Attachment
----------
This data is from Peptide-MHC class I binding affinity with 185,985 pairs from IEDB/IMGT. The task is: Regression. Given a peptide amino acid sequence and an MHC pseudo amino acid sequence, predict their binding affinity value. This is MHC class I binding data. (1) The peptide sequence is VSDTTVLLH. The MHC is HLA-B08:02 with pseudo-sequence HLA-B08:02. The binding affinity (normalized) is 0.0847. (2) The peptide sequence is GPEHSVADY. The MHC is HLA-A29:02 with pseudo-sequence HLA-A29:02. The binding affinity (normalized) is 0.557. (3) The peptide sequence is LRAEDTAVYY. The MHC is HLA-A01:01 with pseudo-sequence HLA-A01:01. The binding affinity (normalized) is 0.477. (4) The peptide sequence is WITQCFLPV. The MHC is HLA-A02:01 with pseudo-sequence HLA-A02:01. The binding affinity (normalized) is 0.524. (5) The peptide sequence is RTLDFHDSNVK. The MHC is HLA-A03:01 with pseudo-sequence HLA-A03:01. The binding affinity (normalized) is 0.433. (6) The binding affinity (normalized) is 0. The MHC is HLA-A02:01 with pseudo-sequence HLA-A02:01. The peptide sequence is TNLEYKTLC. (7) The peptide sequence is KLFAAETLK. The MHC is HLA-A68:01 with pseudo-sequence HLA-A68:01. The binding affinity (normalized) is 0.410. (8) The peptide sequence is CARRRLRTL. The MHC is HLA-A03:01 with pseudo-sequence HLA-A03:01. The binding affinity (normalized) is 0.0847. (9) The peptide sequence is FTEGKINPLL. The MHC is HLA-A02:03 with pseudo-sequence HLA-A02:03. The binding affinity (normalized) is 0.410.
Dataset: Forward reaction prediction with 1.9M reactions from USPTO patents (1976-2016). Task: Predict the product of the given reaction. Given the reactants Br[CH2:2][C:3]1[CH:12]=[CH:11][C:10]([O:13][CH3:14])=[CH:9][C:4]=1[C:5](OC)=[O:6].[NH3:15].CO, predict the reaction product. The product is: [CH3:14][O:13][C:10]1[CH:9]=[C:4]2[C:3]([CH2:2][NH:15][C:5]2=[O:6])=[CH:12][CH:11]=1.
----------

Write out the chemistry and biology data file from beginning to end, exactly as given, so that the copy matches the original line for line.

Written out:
This data is from Peptide-MHC class I binding affinity with 185,985 pairs from IEDB/IMGT. The task is: Regression. Given a peptide amino acid sequence and an MHC pseudo amino acid sequence, predict their binding affinity value. This is MHC class I binding data. (1) The peptide sequence is VSDTTVLLH. The MHC is HLA-B08:02 with pseudo-sequence HLA-B08:02. The binding affinity (normalized) is 0.0847. (2) The peptide sequence is GPEHSVADY. The MHC is HLA-A29:02 with pseudo-sequence HLA-A29:02. The binding affinity (normalized) is 0.557. (3) The peptide sequence is LRAEDTAVYY. The MHC is HLA-A01:01 with pseudo-sequence HLA-A01:01. The binding affinity (normalized) is 0.477. (4) The peptide sequence is WITQCFLPV. The MHC is HLA-A02:01 with pseudo-sequence HLA-A02:01. The binding affinity (normalized) is 0.524. (5) The peptide sequence is RTLDFHDSNVK. The MHC is HLA-A03:01 with pseudo-sequence HLA-A03:01. The binding affinity (normalized) is 0.433. (6) The binding affinity (normalized) is 0. The MHC is HLA-A02:01 with pseudo-sequence HLA-A02:01. The peptide sequence is TNLEYKTLC. (7) The peptide sequence is KLFAAETLK. The MHC is HLA-A68:01 with pseudo-sequence HLA-A68:01. The binding affinity (normalized) is 0.410. (8) The peptide sequence is CARRRLRTL. The MHC is HLA-A03:01 with pseudo-sequence HLA-A03:01. The binding affinity (normalized) is 0.0847. (9) The peptide sequence is FTEGKINPLL. The MHC is HLA-A02:03 with pseudo-sequence HLA-A02:03. The binding affinity (normalized) is 0.410.
Dataset: Forward reaction prediction with 1.9M reactions from USPTO patents (1976-2016). Task: Predict the product of the given reaction. Given the reactants Br[CH2:2][C:3]1[CH:12]=[CH:11][C:10]([O:13][CH3:14])=[CH:9][C:4]=1[C:5](OC)=[O:6].[NH3:15].CO, predict the reaction product. The product is: [CH3:14][O:13][C:10]1[CH:9]=[C:4]2[C:3]([CH2:2][NH:15][C:5]2=[O:6])=[CH:12][CH:11]=1.